Dear Doctor clarifies the complexities of clinical negligence with five key facts that everybody should know
1. Who can take legal action?
If you have suffered an injury as a result of a treatment, this is commonly referred to as a medical accident. The difference between this and clinical negligence is that the latter involves care that would not have met medically acceptable standards; therefore meaning that the injury was preventable. This could involve claiming for:
- Psychological damage
- Loss of earnings
- Having to pay for ongoing treatment
- The cost of adapting your home
- Being unable to carry out activities or hobbies like you once did
- Extra care or equipment
Certain circumstances may even allow you to take legal action for somebody else if they don’t have the capacity to claim themselves or have died due to negligence.
2. How can you proceed?
You can explore two avenues, either using the NHS complaints procedure or by pursuing your own legal action independently. It may be advisable to use the NHS claims procedure to gain a more thorough understanding of what has happened. If you do decide on legal action, it is vital that you promptly gain expert advice on the matter.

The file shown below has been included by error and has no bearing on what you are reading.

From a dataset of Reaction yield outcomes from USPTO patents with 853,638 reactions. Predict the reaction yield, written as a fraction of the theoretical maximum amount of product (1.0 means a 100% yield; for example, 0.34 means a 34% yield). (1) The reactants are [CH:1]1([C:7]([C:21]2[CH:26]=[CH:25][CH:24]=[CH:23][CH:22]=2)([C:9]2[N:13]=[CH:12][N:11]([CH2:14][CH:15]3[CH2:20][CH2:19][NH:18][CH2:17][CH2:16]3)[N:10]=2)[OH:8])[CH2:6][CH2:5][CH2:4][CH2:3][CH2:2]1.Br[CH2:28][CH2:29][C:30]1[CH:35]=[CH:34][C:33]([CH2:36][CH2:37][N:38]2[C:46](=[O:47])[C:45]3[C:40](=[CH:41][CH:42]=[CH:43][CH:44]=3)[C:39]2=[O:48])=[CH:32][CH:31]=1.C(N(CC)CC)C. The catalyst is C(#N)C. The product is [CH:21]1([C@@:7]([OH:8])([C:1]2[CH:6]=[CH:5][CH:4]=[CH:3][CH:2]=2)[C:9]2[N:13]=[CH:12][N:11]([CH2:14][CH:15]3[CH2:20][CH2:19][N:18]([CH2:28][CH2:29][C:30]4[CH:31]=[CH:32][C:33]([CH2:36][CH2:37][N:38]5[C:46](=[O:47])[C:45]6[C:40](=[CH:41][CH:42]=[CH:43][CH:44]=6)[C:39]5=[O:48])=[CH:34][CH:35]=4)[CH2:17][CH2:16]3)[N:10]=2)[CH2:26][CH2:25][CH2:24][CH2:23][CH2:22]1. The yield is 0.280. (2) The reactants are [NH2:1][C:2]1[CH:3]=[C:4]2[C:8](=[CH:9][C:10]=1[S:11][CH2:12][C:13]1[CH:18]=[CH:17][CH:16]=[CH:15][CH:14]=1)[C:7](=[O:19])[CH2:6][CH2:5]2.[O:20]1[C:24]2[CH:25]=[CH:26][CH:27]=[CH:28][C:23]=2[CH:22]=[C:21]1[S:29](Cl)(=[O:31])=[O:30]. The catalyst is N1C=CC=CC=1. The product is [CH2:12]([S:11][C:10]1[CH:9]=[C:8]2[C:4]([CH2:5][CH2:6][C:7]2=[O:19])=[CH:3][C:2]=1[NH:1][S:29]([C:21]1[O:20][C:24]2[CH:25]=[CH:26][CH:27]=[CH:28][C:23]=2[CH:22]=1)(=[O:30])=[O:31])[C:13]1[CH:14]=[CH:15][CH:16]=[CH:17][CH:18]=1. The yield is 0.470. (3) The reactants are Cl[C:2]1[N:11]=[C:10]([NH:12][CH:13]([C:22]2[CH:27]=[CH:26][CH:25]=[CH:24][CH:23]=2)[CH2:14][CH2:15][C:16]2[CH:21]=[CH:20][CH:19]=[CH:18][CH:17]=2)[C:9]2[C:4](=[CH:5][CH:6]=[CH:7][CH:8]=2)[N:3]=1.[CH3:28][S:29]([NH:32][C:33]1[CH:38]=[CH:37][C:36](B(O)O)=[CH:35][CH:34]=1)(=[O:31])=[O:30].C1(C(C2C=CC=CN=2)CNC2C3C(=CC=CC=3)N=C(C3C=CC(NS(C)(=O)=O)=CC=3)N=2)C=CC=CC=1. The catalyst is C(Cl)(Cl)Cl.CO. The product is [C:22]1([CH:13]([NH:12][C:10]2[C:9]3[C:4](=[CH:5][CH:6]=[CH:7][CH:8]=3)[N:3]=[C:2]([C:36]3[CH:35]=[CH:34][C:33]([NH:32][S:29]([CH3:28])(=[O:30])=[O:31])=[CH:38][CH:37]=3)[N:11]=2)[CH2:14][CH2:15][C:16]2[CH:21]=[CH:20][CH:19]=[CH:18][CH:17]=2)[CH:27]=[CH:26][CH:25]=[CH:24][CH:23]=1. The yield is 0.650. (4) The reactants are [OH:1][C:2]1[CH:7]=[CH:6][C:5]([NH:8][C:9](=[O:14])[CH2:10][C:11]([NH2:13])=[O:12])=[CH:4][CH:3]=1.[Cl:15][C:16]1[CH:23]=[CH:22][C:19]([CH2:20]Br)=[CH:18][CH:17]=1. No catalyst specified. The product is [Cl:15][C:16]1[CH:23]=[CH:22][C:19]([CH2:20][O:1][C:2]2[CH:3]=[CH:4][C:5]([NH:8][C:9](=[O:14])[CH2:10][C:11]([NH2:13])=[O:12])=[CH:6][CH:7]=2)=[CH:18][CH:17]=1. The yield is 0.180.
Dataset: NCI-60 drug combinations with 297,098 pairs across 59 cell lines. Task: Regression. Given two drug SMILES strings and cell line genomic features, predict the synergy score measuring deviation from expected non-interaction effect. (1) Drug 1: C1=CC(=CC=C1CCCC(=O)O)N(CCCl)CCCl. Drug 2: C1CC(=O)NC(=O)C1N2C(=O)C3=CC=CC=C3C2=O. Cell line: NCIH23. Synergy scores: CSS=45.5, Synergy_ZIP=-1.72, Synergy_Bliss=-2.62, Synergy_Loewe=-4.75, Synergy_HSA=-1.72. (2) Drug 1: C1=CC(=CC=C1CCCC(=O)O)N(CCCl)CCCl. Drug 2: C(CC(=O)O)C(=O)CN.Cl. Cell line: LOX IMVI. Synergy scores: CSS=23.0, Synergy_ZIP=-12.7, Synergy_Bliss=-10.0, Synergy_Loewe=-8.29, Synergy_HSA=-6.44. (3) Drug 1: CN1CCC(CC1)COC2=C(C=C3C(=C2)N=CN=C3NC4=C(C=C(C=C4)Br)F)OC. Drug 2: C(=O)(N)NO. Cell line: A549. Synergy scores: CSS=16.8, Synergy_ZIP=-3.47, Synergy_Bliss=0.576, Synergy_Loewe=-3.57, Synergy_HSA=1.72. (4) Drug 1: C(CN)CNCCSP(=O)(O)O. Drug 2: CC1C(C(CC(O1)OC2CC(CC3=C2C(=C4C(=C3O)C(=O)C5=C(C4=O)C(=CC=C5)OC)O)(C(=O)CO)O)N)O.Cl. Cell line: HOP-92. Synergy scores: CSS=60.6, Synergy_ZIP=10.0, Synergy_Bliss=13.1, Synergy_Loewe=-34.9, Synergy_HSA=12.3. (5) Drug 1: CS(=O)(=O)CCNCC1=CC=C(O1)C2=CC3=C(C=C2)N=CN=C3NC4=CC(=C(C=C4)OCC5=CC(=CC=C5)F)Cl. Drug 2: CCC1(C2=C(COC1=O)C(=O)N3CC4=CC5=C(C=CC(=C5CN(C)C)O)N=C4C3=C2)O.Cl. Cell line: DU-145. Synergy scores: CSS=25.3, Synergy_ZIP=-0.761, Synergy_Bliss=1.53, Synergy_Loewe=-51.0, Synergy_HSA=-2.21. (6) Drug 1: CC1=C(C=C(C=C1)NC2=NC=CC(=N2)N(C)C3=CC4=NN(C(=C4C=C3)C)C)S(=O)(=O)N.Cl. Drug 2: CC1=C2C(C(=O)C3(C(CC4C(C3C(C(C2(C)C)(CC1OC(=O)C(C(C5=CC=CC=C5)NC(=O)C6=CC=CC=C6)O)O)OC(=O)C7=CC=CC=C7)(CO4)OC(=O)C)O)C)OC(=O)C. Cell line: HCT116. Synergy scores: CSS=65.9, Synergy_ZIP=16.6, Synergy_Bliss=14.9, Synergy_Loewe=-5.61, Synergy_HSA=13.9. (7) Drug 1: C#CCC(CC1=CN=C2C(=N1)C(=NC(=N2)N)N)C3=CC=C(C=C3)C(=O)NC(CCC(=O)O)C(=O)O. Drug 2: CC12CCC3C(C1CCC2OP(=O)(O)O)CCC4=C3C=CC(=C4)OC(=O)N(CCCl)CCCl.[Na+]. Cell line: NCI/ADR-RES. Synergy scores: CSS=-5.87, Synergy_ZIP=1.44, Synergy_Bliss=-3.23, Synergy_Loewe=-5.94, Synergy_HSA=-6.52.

3. What is the result?
It’s important to understand that making a medical negligence claim is solely about the right to compensation. The court cannot make the healthcare professionals involved apologise. Likewise, the decision taken by the court will not be able to change or dictate how the medical practitioner works—nor will it necessarily lead to them being disciplined.
4. What are the time constraints?
There is a time limit to making complaints, therefore they should be made as soon as negligence has been identified. Legal claims should normally be made no more than three years after the date of the event. There are circumstances where the window for complaint can be extended—for instance, if it was difficult to complain earlier due to ongoing trauma.
5. Are there other options?
Compensation schemes are in place for specific injuries and losses. These provide a quick route to compensation without having to attend court. Particular circumstances have their own scheme available. For example, those who have suffered medical problems as a result of a routine vaccination are able to claim via the Vaccine Damage Payment Unit. Visit gov.uk for more details on similar schemes.